Photo by thadz
Recently a family member emailed me while traveling to a tropical island. She expressed her amazement at God’s creation, saying, “Sorry, but there’s no way it all just happened.” She also mentioned that the probability of the world falling together randomly into its current state of beauty and complexity would be like that of a pile of Lincoln logs dropped from an airplane falling into an orderly fashion upon hitting the ground. The following is what I wrote in response:
I’m curious as to what you’re basing that statement on. Are you saying that you can’t imagine a way that it could have happened without God doing it or perhaps that you don’t understand how it could have happened without him? It seems to me that you are placing a lot of faith in your own intellect. To put your statement another way, it sounds like you are saying, “I don’t understand how this could have happened without God, therefore it’s impossible that it happened without God.” You are using your current understanding as the measuring stick of whether or not something is possible. Now we’re both saying that each other is depending too much on our own intellect. [Note: this is the Argument from Personal Incredulity logical fallacy]
I think you’re absolutely right that it is incredibly unlikely that all of this just happened by chance, that it all just randomly fell together. To believe that the world and life just fell together randomly would be like believing that Lincoln logs dropped from a plane could land in an orderly fashion. However, I don’t believe that it did just randomly fall together like this–I believe that there are natural processes that can lead to order building up slowly over time (this doesn’t violate the laws of thermodynamics, because we are receiving energy from an outside source, the Sun, which will one day burn out, at which time any order on the earth will quickly descend into disorder). Continue reading »
I was raised in a conservative Christian home. I was taught Young Earth Creationism, and my family believed that the Bible should be taken literally and that it was the infallible, inerrant, inspired Word of God.
After graduating from college, I was no longer surrounded by Christians, and I allowed myself to begin questioning what I had been taught. I soon came to grips with the ideas that the Bible is man-made and that evolution is a scientific, historical fact.
I’m not out to bash Christianity on this blog, but the pursuit of knowledge through science sometimes directly conflicts with the claims of religion, especially when you insist on taking your Iron Age scriptures literally, down to the very word.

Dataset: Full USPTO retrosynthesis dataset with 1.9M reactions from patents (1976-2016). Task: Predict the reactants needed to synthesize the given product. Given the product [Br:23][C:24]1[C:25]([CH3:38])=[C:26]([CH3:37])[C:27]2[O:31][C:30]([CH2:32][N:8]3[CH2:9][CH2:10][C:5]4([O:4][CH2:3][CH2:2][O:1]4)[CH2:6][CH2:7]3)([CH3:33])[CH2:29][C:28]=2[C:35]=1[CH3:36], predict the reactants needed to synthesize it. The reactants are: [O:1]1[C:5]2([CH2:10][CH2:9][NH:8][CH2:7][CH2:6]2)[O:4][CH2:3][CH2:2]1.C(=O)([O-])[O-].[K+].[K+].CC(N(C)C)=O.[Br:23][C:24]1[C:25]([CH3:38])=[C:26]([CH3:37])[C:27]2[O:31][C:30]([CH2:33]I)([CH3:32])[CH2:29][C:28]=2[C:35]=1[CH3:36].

I realized that, contrary to what I used to believe, most non-religious scientists are not motivated by hatred for God, a desire to attack religion, or a conscious denial of things that, deep down inside, they know to be true. I used to think that evolutionists couldn’t really believe in evolution because of the evidence, but that they just didn’t want to believe in God, and that evolution was the best way to avoid believing in God. In their hearts, I thought, they must know that God exists and that they are responsible to him, but their pride makes them resist that innate knowledge. Continue reading »
Photo from iamrogue.com/limitless/
Limitless (2011) tells the story of a struggling writer, Eddie Morra (Bradley Cooper), who is on the verge of hitting rock bottom. He’s just lost his girlfriend and is about to be kicked out of his crappy apartment. Lacking self-motivation, Eddie vascillates between staring at his laptop screen and hitting up the local bar. He finds a miracle pill that unlocks the vast power of the human brain, giving him mental superpowers that allow him to write a book in 4 days and make millions on the stock market.
Now I’m not trying to overanalyze the movie, and I thought that the story was a decent one overall, but there were a few little WTF moments during the movie that I found distracting and just a tad implausible. Continue reading »
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- Moving the blog…
- Evolution comic
- What if God disappeared?
- Our universe is finely-tuned for our existence, but that doesn’t mean it was made for us
- The self-correction of science proves that science doesn’t correct itself, according to the Discovery Institute
- The purpose of stars is to give light on the earth. Of course.
- Should we have faith in the Bible or in science?
- The flaw in Answers in Genesis’ approach to science